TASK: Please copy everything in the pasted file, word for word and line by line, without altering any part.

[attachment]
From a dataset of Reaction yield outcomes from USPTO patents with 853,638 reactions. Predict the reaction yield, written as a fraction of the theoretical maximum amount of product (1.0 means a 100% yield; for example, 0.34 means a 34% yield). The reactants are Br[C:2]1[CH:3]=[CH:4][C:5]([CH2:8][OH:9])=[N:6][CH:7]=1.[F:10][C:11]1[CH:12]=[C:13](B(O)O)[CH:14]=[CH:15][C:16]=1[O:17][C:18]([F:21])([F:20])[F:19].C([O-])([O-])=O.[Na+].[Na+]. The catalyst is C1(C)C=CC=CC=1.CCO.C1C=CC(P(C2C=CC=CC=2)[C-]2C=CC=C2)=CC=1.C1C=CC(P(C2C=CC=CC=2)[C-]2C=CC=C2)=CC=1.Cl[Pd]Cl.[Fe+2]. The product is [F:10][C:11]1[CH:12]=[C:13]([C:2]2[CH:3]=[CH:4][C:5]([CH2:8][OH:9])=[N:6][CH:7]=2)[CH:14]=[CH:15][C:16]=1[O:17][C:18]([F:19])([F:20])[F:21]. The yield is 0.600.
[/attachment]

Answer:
From a dataset of Reaction yield outcomes from USPTO patents with 853,638 reactions. Predict the reaction yield, written as a fraction of the theoretical maximum amount of product (1.0 means a 100% yield; for example, 0.34 means a 34% yield). The reactants are Br[C:2]1[CH:3]=[CH:4][C:5]([CH2:8][OH:9])=[N:6][CH:7]=1.[F:10][C:11]1[CH:12]=[C:13](B(O)O)[CH:14]=[CH:15][C:16]=1[O:17][C:18]([F:21])([F:20])[F:19].C([O-])([O-])=O.[Na+].[Na+]. The catalyst is C1(C)C=CC=CC=1.CCO.C1C=CC(P(C2C=CC=CC=2)[C-]2C=CC=C2)=CC=1.C1C=CC(P(C2C=CC=CC=2)[C-]2C=CC=C2)=CC=1.Cl[Pd]Cl.[Fe+2]. The product is [F:10][C:11]1[CH:12]=[C:13]([C:2]2[CH:3]=[CH:4][C:5]([CH2:8][OH:9])=[N:6][CH:7]=2)[CH:14]=[CH:15][C:16]=1[O:17][C:18]([F:19])([F:20])[F:21]. The yield is 0.600.